How to Earn Professional Respect as a Freelancer

By Erin Ollila, Contributor, on December 7, 2016

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I still remember the first time I realized someone close to me didn’t take my business seriously. We were making plans, and she made air quotes as she referenced me “working” from home. I immediately felt the sting of her implication, but it was early in my freelance career, and I wasn’t quite sure how to reply, so I let it go. You know how hard you’re working, I thought to myself. Don’t worry about what other people think.

While that might be true, it’s important the people in your personal life give you the professional respect you deserve. Self-employed individuals often work long hours and face more responsibility than those traditionally employed. While an IT specialist may be responsible for the entire organization’s hardware, software and network problems, you’re accountable for that, too, in addition to marketing and sales, design, customer service, maintenance, scheduling, production and more.

Present Yourself How You Want to Be Seen

People are comfortable with fixed routines, such as a nine-to-five job or an annual salary. It’s square. It’s familiar. It isn’t that they don’t want to give you professional respect; it’s that the life you’re living isn’t what they’re accustomed to. Your friends and family want what’s best for you, so they need your help to see your business as a reliable profession, rather than a hobby.

Self-promotion doesn’t come naturally for many people, and it’s easier to be humble than to boast about your professional achievements. However, your words and attitude dictate how people treat you. If you run into your old boss at a restaurant and they ask how your work is treating you, don’t shrug your shoulders and say, “Oh, you know. It’s going okay.” If you always talk down to yourself, others will, too.

Instead, be confident. When a family member asks about what it’s like being self employed, tell them! Talk about how hard you work to attract new clients or the satisfied customer you broke your back to please last week. Tell them that, according to the 2016 Freelancing in America report, there are almost 55 million individuals freelancing in America. That’s 35 percent of the workforce. You’re certainly not alone.

Build an Outward Professional Brand

To gain the professional respect you deserve, let your business do the heavy lifting for you. Invest money in a website, business cards and other promotional items. Sure, in the early days of self-employment, it can feel terrifying to spend money on a business that’s not yet profitable, but the return on investment will be massive.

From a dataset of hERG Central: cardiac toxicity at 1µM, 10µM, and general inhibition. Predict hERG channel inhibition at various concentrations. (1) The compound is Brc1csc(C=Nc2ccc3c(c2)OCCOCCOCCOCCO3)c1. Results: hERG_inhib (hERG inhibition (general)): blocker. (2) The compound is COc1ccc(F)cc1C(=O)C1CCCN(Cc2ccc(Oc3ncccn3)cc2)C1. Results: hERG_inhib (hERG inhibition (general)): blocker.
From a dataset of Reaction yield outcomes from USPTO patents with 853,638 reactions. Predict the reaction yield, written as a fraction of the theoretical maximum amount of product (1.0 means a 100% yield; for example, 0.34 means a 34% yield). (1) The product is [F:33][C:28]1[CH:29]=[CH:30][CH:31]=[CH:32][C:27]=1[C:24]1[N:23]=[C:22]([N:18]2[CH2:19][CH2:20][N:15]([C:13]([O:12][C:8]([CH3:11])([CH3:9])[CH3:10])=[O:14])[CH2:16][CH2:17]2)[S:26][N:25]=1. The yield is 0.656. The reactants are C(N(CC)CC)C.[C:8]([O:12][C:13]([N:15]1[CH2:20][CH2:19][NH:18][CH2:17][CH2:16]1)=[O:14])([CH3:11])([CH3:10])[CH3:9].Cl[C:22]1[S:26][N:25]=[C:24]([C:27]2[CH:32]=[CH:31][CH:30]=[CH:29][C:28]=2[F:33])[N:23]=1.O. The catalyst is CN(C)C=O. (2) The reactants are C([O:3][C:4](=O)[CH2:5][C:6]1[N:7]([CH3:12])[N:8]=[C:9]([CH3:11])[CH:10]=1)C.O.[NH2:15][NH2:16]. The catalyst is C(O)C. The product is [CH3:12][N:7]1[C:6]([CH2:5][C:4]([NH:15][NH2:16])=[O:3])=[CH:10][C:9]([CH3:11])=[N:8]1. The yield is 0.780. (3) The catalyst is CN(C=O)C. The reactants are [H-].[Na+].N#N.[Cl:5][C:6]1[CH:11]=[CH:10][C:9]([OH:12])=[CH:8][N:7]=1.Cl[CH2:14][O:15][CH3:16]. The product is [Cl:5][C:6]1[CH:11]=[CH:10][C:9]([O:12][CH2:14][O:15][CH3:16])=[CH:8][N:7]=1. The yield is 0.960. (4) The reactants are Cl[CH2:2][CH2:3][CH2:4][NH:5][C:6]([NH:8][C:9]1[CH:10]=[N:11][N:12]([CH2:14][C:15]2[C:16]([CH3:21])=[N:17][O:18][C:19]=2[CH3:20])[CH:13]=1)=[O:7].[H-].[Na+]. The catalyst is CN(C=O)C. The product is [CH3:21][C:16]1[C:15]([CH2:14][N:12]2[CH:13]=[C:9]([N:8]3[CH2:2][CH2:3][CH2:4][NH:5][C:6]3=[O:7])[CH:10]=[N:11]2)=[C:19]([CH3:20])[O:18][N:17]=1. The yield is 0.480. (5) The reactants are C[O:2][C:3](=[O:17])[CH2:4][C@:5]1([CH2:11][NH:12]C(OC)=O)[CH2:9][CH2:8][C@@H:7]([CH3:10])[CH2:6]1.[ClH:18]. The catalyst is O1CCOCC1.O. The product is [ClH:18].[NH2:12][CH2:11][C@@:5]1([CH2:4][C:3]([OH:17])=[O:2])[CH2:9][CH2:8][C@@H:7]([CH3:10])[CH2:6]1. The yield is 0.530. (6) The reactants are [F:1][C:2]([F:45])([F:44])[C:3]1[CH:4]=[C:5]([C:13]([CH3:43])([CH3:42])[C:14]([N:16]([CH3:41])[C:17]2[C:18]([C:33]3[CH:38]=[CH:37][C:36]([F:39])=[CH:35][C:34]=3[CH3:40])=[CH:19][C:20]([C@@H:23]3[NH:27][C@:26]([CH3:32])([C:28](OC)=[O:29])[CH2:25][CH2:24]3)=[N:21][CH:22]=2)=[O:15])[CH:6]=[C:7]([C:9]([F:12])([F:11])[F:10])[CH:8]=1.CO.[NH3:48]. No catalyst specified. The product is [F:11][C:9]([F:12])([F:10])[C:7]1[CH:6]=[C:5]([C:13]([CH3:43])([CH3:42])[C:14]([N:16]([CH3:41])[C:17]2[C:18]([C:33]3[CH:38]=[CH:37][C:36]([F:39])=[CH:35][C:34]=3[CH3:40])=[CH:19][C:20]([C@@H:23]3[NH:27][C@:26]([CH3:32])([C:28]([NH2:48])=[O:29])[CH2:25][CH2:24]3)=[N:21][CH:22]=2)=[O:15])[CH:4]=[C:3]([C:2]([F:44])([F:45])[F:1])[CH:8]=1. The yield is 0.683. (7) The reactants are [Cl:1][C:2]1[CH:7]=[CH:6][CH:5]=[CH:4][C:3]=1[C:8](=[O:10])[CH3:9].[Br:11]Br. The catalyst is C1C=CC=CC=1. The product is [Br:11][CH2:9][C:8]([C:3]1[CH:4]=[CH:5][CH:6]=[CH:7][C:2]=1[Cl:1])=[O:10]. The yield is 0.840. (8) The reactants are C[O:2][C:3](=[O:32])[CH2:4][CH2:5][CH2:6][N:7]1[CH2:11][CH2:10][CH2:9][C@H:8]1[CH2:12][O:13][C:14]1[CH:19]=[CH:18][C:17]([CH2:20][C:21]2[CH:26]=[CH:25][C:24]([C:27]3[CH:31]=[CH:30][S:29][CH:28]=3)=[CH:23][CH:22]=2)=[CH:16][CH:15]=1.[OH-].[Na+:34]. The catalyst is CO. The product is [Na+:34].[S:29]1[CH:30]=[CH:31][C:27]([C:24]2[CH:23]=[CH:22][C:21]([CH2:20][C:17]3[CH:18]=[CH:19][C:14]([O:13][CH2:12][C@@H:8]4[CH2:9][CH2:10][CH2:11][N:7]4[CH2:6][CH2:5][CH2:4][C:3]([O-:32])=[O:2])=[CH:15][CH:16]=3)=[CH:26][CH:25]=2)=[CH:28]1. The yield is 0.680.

If your finances hold you back, use your creative skills to build your brand. A writer who needs a website, but can’t afford to hire a designer and developer, can create a professional site using Squarespace for as little as $12/month, so long as the written copy reels in the sales. A graphic designer without business cards can cut up leftover card stock and hand-sketch a business logo and contact information onto each individual card.

Once sales start coming in and you feel more financially confident, hire others to help you with marketing and branding. When people see you’ve made a financial and personal investment in your freelance business, they’ll realize your career is just as valid as theirs.

Share Your Excitement with Others

Social media is an ideal tool for gaining the professional respect of your family and friends. While they may think they understand what you do, it’s likely they actually don’t. Use your networks to set goals for yourself, meet them and then celebrate with your followers. Even better, showcase your hard work. If you’re a graphic designer, don’t hesitate to share your recent work. A landscaper, for example, can post before and after pictures of lawn treatments or manicured gardens.

If your personal and professional accounts are separate (as they should be!) make sure to share professional updates on your personal page from time to time. That isn’t to say you need to overwhelm your friends with work updates, but you should occasionally showcase both sides of your life. Don’t post pictures of afternoon trips to the zoo with your baby if you never share the times you’re up late at night filling orders while the rest of your family is fast asleep.

There will always be pullback in the beginning of your freelance career until your friends and family understand what you do. After all, it’s not their responsibility to learn how hard you’re working. It’s your job to inform people. Want respect? Demand it. You deserve it.

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